For the Elves the world moves, and it moves both very swift and very slow. Swift, because they themselves change little, and all else fleets by: it is a grief to them. Slow, because they do not count the running years, not for themselves. The passing seasons are but ripples ever repeated in the long long stream. Yet beneath the Sun all things must wear to an end at last.’
`But the wearing is slow in Lórien,’ said Frodo. `The power of the Lady is on it. Rich are the hours, though short they seem, in Caras Galadhon, where Galadriel wields the Elven-ring.‘
‘Give us that, Déagol, my love,” said Sméagol, over his friend’s shoulder.
‘“Why?” said Déagol.
‘ “Because it’s my birthday, my love, and I wants it,” said Sméagol.
‘“I don’t care,” said Déagol. “I have given you a present already, more than I could afford. I found this, and I’m going to keep it.”
‘ “Oh, are you indeed, my love,” said Sméagol; and he caught Déagol by the throat and strangled him, because the gold looked so bright and beautiful. Then he put the ring on his finger.
There were rockets like a flight of scintillating birds singing with sweet voices. There were green trees with trunks of dark smoke: their leaves opened like a whole spring unfolding in a moment, and their shining branches dropped glowing flowers down upon the astonished hobbits, disappearing with a sweet scent just before they touched their upturned faces. There were fountains of butterflies that flew glittering into the trees; there were pillars of coloured fires that rose and turned into eagles, or sailing ships, or a phalanx of flying swans; there was a red thunderstorm and a shower of yellow rain; there was a forest of silver spears that sprang suddenly into the air with a yell like an embattled army, and came down again into the Water with a hiss like a hundred hot snakes. And there was also one last surprise, in honour of Bilbo, and it startled the hobbits exceedingly, as Gandalf intended. The lights went out. A great smoke went up. It shaped itself like a mountain seen in the distance, and began to glow at the summit. It spouted green and scarlet flames. Out flew a red-golden dragon – not life-size, but terribly life-like: fire came from his jaws, his eyes glared down; there was a roar, and he whizzed three times over the heads of the crowd. They all ducked, and many fell flat on their faces. The dragon passed like an express train, turned a somersault, and burst over Bywater with a deafening explosion.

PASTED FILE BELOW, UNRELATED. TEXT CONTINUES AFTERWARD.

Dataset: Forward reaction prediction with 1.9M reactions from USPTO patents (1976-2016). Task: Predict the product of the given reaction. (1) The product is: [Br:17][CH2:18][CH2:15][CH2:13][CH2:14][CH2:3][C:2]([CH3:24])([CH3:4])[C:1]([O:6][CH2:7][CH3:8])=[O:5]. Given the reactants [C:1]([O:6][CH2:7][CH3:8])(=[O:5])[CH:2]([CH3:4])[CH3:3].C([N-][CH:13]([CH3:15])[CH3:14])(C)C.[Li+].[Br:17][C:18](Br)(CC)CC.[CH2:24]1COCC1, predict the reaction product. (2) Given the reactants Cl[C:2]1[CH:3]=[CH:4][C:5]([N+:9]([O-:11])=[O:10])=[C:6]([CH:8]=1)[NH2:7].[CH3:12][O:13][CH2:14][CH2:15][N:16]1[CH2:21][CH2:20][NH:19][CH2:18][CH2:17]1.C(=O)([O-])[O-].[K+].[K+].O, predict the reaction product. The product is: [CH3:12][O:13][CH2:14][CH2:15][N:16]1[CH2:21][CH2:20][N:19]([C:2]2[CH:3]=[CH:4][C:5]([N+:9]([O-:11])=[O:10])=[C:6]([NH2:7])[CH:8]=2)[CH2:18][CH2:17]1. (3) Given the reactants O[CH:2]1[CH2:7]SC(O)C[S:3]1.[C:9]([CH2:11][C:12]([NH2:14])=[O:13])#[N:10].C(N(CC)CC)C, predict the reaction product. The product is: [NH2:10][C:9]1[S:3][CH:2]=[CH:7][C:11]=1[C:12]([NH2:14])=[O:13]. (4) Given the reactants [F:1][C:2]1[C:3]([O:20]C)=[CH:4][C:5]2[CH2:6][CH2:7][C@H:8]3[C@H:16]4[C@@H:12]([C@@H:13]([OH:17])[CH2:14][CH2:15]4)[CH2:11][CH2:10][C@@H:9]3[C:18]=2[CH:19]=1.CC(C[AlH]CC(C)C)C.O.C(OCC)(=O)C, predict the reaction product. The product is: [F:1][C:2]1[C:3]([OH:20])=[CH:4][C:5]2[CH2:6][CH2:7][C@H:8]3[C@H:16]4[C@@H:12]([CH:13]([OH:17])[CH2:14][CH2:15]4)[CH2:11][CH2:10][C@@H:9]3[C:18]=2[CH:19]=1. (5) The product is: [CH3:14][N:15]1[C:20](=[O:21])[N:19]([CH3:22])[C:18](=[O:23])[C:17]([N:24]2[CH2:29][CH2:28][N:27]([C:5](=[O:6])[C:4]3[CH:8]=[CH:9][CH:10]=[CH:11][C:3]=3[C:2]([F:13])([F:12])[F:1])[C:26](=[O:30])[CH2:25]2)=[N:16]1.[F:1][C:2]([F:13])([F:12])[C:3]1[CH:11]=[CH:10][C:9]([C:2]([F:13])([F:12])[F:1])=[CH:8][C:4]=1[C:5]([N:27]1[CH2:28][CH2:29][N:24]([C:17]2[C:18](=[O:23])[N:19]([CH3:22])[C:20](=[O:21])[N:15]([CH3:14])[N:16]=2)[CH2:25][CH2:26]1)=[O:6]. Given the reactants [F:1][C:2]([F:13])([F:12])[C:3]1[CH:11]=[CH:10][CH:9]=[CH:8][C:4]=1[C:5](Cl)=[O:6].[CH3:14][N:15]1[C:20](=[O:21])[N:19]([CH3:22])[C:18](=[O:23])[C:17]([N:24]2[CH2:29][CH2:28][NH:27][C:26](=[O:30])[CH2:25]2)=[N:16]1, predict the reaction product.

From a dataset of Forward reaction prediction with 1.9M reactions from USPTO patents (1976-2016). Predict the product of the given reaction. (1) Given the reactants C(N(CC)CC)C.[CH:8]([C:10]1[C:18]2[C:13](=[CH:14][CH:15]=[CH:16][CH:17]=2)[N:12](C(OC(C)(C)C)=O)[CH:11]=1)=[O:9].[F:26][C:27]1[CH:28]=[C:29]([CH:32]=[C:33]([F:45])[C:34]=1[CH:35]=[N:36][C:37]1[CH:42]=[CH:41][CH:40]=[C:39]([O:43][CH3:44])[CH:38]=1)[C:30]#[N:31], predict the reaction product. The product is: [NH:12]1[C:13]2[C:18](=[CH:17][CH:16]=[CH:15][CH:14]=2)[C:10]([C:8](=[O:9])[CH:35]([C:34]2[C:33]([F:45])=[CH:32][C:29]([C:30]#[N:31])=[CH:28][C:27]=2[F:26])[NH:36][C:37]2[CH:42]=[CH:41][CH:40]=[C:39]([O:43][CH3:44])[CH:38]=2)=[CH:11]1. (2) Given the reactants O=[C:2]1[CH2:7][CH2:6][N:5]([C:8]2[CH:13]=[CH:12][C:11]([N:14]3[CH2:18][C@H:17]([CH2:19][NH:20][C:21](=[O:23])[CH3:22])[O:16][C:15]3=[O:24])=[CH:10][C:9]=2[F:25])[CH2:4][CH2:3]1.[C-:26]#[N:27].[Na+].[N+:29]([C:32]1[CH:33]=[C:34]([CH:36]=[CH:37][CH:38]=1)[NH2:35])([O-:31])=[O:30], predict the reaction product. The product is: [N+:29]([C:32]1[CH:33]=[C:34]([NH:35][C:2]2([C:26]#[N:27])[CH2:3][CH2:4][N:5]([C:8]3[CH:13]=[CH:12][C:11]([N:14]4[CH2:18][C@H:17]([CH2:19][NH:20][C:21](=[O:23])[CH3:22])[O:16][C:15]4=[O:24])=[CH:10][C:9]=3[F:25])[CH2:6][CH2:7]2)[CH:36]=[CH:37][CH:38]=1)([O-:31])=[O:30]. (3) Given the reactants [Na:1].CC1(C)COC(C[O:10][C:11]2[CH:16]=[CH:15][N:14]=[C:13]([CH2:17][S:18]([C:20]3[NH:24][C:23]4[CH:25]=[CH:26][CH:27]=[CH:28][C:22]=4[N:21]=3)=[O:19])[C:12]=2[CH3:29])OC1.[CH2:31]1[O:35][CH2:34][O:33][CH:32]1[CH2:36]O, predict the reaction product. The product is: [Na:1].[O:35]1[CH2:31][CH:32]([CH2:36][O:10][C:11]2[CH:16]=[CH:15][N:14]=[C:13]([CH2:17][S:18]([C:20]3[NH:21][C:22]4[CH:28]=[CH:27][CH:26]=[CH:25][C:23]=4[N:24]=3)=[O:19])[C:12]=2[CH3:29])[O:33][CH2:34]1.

‘Ah!’ said Sam gloomily. ‘We’ll just wait long enough for winter to come.’
‘That can’t be helped,’ said Bilbo. ‘It’s your fault partly, Frodo my lad: insisting on waiting for my birthday. A funny way of honouring it, I can’t help thinking. Not the day I should have chosen for letting the S.-B.s into Bag End. But there it is: you can’t wait now fill spring; and you can’t go till the reports come back.
‘When winter first begins to bite
and stones crack in the frosty night,
when pools are black and trees are bare,
’tis evil in the Wild to fare.’
But that I am afraid will be just your luck.’
‘I am afraid it will,’ said Gandalf.
‘For mithril,’ answered Gandalf. `The wealth of Moria was not in gold and jewels, the toys of the Dwarves; nor in iron, their servant. Such things they found here, it is true, especially iron; but they did not need to delve for them: all things that they desired they could obtain in traffic. For here alone in the world was found Moria-silver, or true-silver as some have called it: mithril is the Elvish name. The Dwarves have a name which they do not tell. Its worth was ten times that of gold, and now it is beyond price; for little is left above ground, and even the Orcs dare not delve here for it. The lodes lead away north towards Caradhras, and down to darkness. The Dwarves tell no tale; but even as mithril was the foundation of their wealth, so also it was their destruction: they delved too greedily and too deep, and disturbed that from which they fled, Durin’s Bane. Of what they brought to light the Orcs have gathered nearly all, and given it in tribute to Sauron, who covets it.
At that moment Elrond came out with Gandalf, and he called the Company to him. ‘This is my last word,’ he said in a low voice. ‘The Ring-bearer is setting out on the Quest of Mount Doom. On him alone is any charge laid: neither to cast away the Ring, nor to deliver it to any servant of the Enemy nor indeed to let any handle it, save members of the Company and the Council, and only then in gravest need. The others go with him as free companions, to help him on his way. You may tarry, or come back, or turn aside into other paths, as chance allows. The further you go, the less easy will it be to withdraw; yet no oath or bond is laid on you to go further than you will. For you do not yet know the strength of your hearts, and you cannot foresee what each may meet upon the road.’
`Faithless is he that says farewell when the road darkens,’ said Gimli.
‘Maybe,’ said Elrond, `but let him not vow to walk in the dark, who has not seen the nightfall.’
‘Yet sworn word may strengthen quaking heart,’ said Gimli.
`Or break it,’ said Elrond. `Look not too far ahead! But go now with good hearts! Farewell, and may the blessing of Elves and Men and all Free Folk go with you. May the stars shine upon your faces!’